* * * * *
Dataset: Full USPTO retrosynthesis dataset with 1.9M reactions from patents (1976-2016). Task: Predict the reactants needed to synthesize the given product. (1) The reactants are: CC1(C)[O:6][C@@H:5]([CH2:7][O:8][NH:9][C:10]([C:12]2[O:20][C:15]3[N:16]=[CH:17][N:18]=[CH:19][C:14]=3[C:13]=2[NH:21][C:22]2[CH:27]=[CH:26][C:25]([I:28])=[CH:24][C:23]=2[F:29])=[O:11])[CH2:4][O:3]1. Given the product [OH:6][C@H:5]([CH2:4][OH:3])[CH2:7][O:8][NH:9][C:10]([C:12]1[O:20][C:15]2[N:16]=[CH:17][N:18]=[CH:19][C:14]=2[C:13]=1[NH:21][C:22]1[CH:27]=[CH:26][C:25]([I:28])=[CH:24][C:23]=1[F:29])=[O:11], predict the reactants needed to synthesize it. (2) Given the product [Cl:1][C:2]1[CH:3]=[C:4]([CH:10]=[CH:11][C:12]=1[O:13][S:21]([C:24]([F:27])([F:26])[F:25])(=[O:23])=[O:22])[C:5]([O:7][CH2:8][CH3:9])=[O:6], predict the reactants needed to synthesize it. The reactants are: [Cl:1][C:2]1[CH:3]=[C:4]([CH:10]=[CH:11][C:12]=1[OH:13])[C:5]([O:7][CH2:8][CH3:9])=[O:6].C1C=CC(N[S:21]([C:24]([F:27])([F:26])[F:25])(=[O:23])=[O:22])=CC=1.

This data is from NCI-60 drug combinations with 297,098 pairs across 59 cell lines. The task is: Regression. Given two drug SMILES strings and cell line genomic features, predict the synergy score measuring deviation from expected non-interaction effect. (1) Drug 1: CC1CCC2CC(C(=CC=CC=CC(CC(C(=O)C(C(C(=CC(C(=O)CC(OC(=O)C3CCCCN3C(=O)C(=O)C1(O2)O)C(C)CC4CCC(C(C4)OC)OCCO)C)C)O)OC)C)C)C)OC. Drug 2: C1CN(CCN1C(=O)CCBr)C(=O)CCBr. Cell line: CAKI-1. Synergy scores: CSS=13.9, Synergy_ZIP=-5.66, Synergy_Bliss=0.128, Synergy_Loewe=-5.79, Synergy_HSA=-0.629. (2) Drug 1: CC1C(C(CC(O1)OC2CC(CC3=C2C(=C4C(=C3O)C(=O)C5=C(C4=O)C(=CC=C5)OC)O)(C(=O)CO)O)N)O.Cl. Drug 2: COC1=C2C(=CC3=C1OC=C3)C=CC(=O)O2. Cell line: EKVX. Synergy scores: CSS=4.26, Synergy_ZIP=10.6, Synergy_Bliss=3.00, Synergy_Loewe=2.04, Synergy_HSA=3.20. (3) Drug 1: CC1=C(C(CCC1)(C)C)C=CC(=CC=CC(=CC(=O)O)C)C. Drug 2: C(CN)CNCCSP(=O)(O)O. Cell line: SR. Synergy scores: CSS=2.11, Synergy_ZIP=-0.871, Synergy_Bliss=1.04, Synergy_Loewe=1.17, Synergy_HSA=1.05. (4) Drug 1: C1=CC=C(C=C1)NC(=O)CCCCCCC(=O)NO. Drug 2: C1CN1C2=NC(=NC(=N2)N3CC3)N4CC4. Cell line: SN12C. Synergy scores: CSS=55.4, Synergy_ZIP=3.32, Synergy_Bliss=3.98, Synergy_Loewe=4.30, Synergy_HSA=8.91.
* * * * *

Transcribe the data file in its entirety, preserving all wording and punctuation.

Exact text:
Dataset: Full USPTO retrosynthesis dataset with 1.9M reactions from patents (1976-2016). Task: Predict the reactants needed to synthesize the given product. (1) The reactants are: CC1(C)[O:6][C@@H:5]([CH2:7][O:8][NH:9][C:10]([C:12]2[O:20][C:15]3[N:16]=[CH:17][N:18]=[CH:19][C:14]=3[C:13]=2[NH:21][C:22]2[CH:27]=[CH:26][C:25]([I:28])=[CH:24][C:23]=2[F:29])=[O:11])[CH2:4][O:3]1. Given the product [OH:6][C@H:5]([CH2:4][OH:3])[CH2:7][O:8][NH:9][C:10]([C:12]1[O:20][C:15]2[N:16]=[CH:17][N:18]=[CH:19][C:14]=2[C:13]=1[NH:21][C:22]1[CH:27]=[CH:26][C:25]([I:28])=[CH:24][C:23]=1[F:29])=[O:11], predict the reactants needed to synthesize it. (2) Given the product [Cl:1][C:2]1[CH:3]=[C:4]([CH:10]=[CH:11][C:12]=1[O:13][S:21]([C:24]([F:27])([F:26])[F:25])(=[O:23])=[O:22])[C:5]([O:7][CH2:8][CH3:9])=[O:6], predict the reactants needed to synthesize it. The reactants are: [Cl:1][C:2]1[CH:3]=[C:4]([CH:10]=[CH:11][C:12]=1[OH:13])[C:5]([O:7][CH2:8][CH3:9])=[O:6].C1C=CC(N[S:21]([C:24]([F:27])([F:26])[F:25])(=[O:23])=[O:22])=CC=1.

This data is from NCI-60 drug combinations with 297,098 pairs across 59 cell lines. The task is: Regression. Given two drug SMILES strings and cell line genomic features, predict the synergy score measuring deviation from expected non-interaction effect. (1) Drug 1: CC1CCC2CC(C(=CC=CC=CC(CC(C(=O)C(C(C(=CC(C(=O)CC(OC(=O)C3CCCCN3C(=O)C(=O)C1(O2)O)C(C)CC4CCC(C(C4)OC)OCCO)C)C)O)OC)C)C)C)OC. Drug 2: C1CN(CCN1C(=O)CCBr)C(=O)CCBr. Cell line: CAKI-1. Synergy scores: CSS=13.9, Synergy_ZIP=-5.66, Synergy_Bliss=0.128, Synergy_Loewe=-5.79, Synergy_HSA=-0.629. (2) Drug 1: CC1C(C(CC(O1)OC2CC(CC3=C2C(=C4C(=C3O)C(=O)C5=C(C4=O)C(=CC=C5)OC)O)(C(=O)CO)O)N)O.Cl. Drug 2: COC1=C2C(=CC3=C1OC=C3)C=CC(=O)O2. Cell line: EKVX. Synergy scores: CSS=4.26, Synergy_ZIP=10.6, Synergy_Bliss=3.00, Synergy_Loewe=2.04, Synergy_HSA=3.20. (3) Drug 1: CC1=C(C(CCC1)(C)C)C=CC(=CC=CC(=CC(=O)O)C)C. Drug 2: C(CN)CNCCSP(=O)(O)O. Cell line: SR. Synergy scores: CSS=2.11, Synergy_ZIP=-0.871, Synergy_Bliss=1.04, Synergy_Loewe=1.17, Synergy_HSA=1.05. (4) Drug 1: C1=CC=C(C=C1)NC(=O)CCCCCCC(=O)NO. Drug 2: C1CN1C2=NC(=NC(=N2)N3CC3)N4CC4. Cell line: SN12C. Synergy scores: CSS=55.4, Synergy_ZIP=3.32, Synergy_Bliss=3.98, Synergy_Loewe=4.30, Synergy_HSA=8.91.